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Top 10 Notable People Who Died From AIDS

by Bryan Johnson
fact checked by Alex Hanton

AIDS is a disease of the human immune system caused by the human immunodeficiency virus (HIV). The condition progressively reduces the effectiveness of the immune system and leaves individuals susceptible to opportunistic infections and tumors. As of 2009, it is estimated that there are 33.3 million people worldwide infected with HIV. However, the majority of people with the virus don’t know they have it. For this reason, major inaccuracies exist in certain statistics. Millions of people die from AIDS-related diseases every year. The disease is devastating Africa. The continent is home to about 14.5% of the world’s population and 72% of all AIDS deaths in 2009.

In many areas of the world, the AIDS virus has become associated with the gay community. This is because a large percentage of notable people who have died from AIDS were homosexual. The link between being gay and AIDS is not well understood. In 1969, an American teenager from Missouri named Robert R. became the earliest confirmed victim of AIDS. It remains unclear how Robert got the virus. The first person known to have contracted HIV and died outside of the United States is Arvid Noe.

Since the spread of AIDS, hundreds of famous people have died from the disease. This article will examine ten notable cases (and, in time, will be followed up by a second list of ten). Everyone listed had an established and notable career before getting HIV. They were not made famous by the disease, like many activists that died during the 1980s and 1990s. For example, a woman named Kimberly Bergalis was the first person to get HIV from a clinical transmission. She received the virus from her dentist.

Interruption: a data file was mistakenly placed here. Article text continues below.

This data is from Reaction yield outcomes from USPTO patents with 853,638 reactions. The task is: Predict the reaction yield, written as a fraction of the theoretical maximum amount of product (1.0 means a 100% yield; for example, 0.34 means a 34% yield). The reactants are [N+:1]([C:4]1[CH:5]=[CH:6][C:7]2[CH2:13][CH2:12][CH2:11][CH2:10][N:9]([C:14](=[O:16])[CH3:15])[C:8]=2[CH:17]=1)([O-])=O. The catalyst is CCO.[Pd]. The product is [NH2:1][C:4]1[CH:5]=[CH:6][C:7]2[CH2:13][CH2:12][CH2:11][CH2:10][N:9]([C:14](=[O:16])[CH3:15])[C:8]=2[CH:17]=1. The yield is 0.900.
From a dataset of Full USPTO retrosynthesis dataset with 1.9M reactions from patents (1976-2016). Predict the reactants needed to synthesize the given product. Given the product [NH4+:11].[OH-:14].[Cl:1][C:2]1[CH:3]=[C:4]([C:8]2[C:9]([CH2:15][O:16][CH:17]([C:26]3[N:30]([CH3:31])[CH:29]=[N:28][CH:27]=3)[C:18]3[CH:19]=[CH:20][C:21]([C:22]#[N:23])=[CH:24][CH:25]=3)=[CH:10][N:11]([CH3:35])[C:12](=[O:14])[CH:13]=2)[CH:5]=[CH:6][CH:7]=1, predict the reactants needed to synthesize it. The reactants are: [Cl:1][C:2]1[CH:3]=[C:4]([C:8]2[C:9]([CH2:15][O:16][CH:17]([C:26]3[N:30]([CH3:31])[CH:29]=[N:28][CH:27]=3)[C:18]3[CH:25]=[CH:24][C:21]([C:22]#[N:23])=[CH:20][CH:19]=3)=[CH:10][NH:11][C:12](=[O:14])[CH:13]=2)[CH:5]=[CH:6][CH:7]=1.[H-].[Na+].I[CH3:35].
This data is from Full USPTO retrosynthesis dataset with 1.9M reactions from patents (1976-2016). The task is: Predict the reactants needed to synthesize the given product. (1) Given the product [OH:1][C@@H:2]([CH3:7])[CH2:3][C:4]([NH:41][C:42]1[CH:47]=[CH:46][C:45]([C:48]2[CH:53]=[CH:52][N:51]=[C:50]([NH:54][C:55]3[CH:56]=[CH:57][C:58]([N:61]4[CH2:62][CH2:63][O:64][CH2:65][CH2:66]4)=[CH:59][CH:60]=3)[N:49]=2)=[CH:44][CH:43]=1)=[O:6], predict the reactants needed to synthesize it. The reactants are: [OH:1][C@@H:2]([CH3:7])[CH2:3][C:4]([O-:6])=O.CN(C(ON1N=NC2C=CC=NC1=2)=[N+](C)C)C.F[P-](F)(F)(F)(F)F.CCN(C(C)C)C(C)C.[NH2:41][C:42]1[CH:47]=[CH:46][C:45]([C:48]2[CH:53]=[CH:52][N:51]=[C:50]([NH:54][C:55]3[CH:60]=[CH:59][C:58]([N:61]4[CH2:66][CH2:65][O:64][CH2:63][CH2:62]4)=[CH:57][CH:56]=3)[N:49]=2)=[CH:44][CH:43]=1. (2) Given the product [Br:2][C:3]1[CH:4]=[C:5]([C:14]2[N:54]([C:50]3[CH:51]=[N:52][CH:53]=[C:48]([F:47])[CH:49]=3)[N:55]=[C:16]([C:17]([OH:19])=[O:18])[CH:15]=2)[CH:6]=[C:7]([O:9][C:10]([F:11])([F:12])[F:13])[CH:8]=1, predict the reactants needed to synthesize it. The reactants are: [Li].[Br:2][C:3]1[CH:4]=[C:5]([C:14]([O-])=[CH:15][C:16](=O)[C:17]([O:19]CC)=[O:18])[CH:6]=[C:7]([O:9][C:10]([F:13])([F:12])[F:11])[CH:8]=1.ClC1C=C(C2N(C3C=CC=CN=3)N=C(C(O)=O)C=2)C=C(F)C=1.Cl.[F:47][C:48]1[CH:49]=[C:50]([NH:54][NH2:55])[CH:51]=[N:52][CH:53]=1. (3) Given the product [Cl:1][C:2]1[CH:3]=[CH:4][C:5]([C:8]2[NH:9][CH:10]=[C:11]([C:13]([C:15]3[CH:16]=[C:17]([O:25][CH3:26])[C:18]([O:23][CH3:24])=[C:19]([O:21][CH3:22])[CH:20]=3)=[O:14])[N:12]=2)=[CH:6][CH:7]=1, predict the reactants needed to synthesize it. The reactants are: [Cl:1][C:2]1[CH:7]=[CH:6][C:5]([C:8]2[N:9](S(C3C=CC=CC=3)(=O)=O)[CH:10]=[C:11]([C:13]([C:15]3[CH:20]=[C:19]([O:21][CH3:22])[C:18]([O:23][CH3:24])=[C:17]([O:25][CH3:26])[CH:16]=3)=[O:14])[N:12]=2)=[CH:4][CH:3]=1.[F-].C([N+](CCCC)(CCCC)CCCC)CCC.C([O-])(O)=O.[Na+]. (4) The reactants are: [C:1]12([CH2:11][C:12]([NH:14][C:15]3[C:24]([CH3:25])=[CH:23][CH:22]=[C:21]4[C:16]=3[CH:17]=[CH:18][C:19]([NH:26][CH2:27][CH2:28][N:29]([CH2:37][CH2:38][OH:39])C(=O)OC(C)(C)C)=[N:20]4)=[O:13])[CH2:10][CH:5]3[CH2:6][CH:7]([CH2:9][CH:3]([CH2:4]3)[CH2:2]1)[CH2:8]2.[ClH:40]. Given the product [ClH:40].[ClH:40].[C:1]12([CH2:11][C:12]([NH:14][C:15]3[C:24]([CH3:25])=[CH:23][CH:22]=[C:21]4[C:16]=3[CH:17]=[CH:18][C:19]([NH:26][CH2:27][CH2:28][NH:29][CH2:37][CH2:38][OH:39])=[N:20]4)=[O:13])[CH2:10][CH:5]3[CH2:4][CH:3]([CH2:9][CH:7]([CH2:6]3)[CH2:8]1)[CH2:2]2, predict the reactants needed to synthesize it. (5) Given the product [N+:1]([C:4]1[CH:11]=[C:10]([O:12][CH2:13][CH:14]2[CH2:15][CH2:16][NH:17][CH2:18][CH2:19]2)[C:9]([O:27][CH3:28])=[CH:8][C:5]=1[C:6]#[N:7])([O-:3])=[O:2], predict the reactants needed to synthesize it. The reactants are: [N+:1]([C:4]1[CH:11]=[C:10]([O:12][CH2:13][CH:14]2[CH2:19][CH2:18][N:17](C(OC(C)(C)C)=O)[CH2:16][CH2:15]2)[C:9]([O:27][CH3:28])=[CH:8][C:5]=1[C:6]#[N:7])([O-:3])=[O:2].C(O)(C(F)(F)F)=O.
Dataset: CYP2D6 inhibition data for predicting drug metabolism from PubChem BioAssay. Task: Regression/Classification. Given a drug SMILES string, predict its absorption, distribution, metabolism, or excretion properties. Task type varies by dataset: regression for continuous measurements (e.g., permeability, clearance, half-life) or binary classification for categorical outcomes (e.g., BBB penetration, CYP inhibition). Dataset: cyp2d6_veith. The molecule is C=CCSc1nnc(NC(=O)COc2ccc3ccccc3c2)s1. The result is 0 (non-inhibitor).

Some notable people not included are broadcast journalist Max Robinson, disco singer Sylvester, choreographer Alvin Ailey, French philosopher Michel Foucault, fashion icon Tina Chow, designer Willi Smith, Italian writer Pier Vittorio Tondelli, CEO of Hasbro Stephen D. Hassenfeld, French writer Jean-Paul Aron, and Spanish poet Jaime Gil de Biedma.


Keith Haring


In 1958, Keith Haring was born in Reading, Pennsylvania. He achieved his first public attention with chalk drawings in the subways of New York. To make his art recognizable, Haring used a Radiant Baby symbol. He used bold lines, vivid colors, and active figures to carry strong messages of life and unity. In 1985, Keith started to paint canvas. He made an appearance on MTV in November 1985 and painted the set during a show hosted by his friend, keyboardist Nick Rhodes of Duran Duran. In 1986, Haring painted murals in Amsterdam, Paris, and Phoenix. He was also asked to paint a 350 foot mural on the Berlin Wall at Brandenburg Gate.

Keith Haring spoke about his work on the Berlin Wall. “I decided on a subject, which is a continuous interlocking chain of human figures, who are connected at their hands and feet. The chain represents the unity of people against the idea of the wall. I painted in the colors of the German flag, black, red and yellow.”

Toward the end of the 1980s, Keith’s art began to reflect socio-political themes, such as anti-Apartheid, AIDS awareness, and the crack cocaine epidemic. In 1988, he was diagnosed with AIDS. It remains unclear exactly how Haring got HIV, but it has been speculated that he received the virus through unprotected sexual intercourse or drug use. A collection of people that Haring was acquainted with died from AIDS. This includes model Tina Chow, who was one of the first heterosexual women to become infected with the disease. Chow died from an AIDS related illness January 24, 1992.

Haring was a homosexual man. In 1989, he established the Keith Haring Foundation to fund AIDS research and children’s programs. Keith Haring died on February 16, 1990, of AIDS-related complications. He was only 31 years-old. Keith’s last public work was painted on the rear wall of the convent of the Church of Sant’Antonio in Pisa, known as the mural Tuttomondo. His imagery has become a recognized visual language of the 20th century.


Howard Ashman

Howard Ashman